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I showed you in my last blog entry the house that Kathleen and Patrick are building here in Charlotte.  Every week it seems that there are fifty new decisions to make for the house.  Last week, among other things, they had to choose tile for the kitchen back splash, tile for the fireplace surround, the color of paint for the exterior of the house, the paint color for the shutters, and the interior paint colors.  Building a house is not for the faint of heart.  If you have difficulty in making a decision, then you probably won’t like the building process.

Fortunately, Kathleen and Patrick are very good at making a decision.  Except for one….the paint color for the dining room.  This one is for you, Katie.  I decided to research the colors that are scientifically said to entice appetites.  Here is a little color background.  This fascinating information came from a site with this address:  http://www.homemadesimple.com.

Red:  Red increases blood pressure and respiration while also stimulating the appetite.  Interestingly, it also makes people lose track of time.  So if you go to a lot of effort to make a meal, maybe you would like the guests to linger at the table and enjoy every morsel.

Orange:  Orange is a warm, welcoming color that makes people feel comfortable.  It is said to improve the appetite.

Yellow:  Yellow is as you would imagine a happy and energetic color.  It can be a conversation stimulator and appetite enticer.  If you do use yellow, it is best to use a buttery yellow rather than a bright, intense yellow.

Green:  Green is calming and relaxing.  It is a wise choice for a bedroom….but for a dining room it can be striking.  Lighter greens like sage and olive match well with many other colors and can act as a neutral in a room.  Because of its soothing effect, green is good for aiding digestion.

Brown:  Brown is reassuring, dependable and soothing.  Dark browns can lend elegance and sophistication to a room.

You might have noticed, the writer of homemadesimple.com points out, that all of these colors have one thing in common.  They are found naturally in many of the fruits and vegetables that we eat.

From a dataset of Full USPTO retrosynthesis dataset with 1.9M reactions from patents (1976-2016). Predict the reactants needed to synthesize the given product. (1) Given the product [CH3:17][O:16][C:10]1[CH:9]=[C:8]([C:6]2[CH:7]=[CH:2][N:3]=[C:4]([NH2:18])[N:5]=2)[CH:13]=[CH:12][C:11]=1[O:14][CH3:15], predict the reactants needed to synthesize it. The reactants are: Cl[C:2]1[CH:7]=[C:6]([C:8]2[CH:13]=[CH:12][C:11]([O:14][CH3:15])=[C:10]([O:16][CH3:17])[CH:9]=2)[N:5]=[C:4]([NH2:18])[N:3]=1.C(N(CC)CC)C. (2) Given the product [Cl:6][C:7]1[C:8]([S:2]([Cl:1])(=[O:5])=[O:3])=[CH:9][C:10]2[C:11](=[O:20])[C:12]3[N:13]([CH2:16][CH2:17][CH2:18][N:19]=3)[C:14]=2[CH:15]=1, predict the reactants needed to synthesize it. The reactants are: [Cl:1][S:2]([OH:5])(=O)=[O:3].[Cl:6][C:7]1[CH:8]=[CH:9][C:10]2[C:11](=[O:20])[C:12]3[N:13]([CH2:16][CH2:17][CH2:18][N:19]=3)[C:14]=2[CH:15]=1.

Well, that is your color theory 101.  Now, let me show you some rooms that put this to the test.

RED

This first photo usess red as the accent color.  Actually, the walls are a neutral.  I think that it is very elegant.  I love the Chinese inspired chairs and two chandeliers with a pagoda shape.

from: becolorful.typepad

Here is a room that has RED walls.  The black upholstered furniture calms the red and makes for a dining room that is comfortable and a little masculine.

from:  southgateresidential

This photo from Country Living features red walls but the color is diluted with the white china that is all over the walls. Does the phrase, “Great Wall of China,” come to mind?

ORANGE

We start with a room that has orange accents.  Notice that actual citrus has been used as the table decoration.  The artwork is contemporary and it plays against the old beams.  I would love to have dinner here.  Could it be in Napa?

from: bjdhausdesign.blogspot.com

The orange walls are intense. Again, white was used for contrast and to let the eye rest.

This orange dining area is very contemporary.  The walls have saturated color.  It is ORANGE!

Orange Contemporary Dining Room

from:  HGTV Designer’s Portfolio

YELLOW

This room is very traditional and very formal.  Yellow and blue go together very well…in this case the blue is navy and it is the carpet.

From:  housegardendesign.com

I like the yellow walls and the pine floors.  Note the unusual way the mirrors are displayed and chairs may have been period Victorian before they were painted.

From:  victoriainteriors.blogspot.com

The light yellow walls and floral carpet make for a very cheery dining room here. I can see this room in a beach house.

From:  homienice.com

GREEN

Martha Stewart has used this color of green for many years.  It is soft and subtle and very relaxing.

Here is a more acidic green.  Green, brown, and cream/white work well together.

But, I would be remiss if I did not find a photo of a deep, hunter green. This makes me think of being in an old growth forest.

From:  summerfielddesign.wordpress

BROWN

There is lots of pattern going on in this room and the dark brown walls anchor all of it.

From:  apartmenttherapy.com

The paneling is more of a gray/brown in this very traditional dining room. The light patterned drapes keep it from feeling too heavy and the neutral chairs give light to the room.  Note the cinnamon carpet which is another shade of brown.

From:  natarmournest.blogspot.com

These walls may be the perfect shade of Hershey’s chocolate.

Hillside Estate contemporary dining room

From:  Houzz.com

This sumptuous room has one accent wall that is painted a deep brown.  It adds a great deal of drama.

Sheridan Road Residence traditional dining room

From:  Houzz.com

I could devote multiple blogs to each individual color. However, Kathleen doesn’t have that much time to choose her favorite dining room color.  I wonder if she is leaning in an entirely different direction?  Could it be that she likes the absence of color and a neutral scheme with cream and white?

dining room eclectic dining room

by:  Elad Goven and Zeev Beach

When Katie’s and Patrick’s dining room is finished, I will let you know.  Until then, create and be happy.

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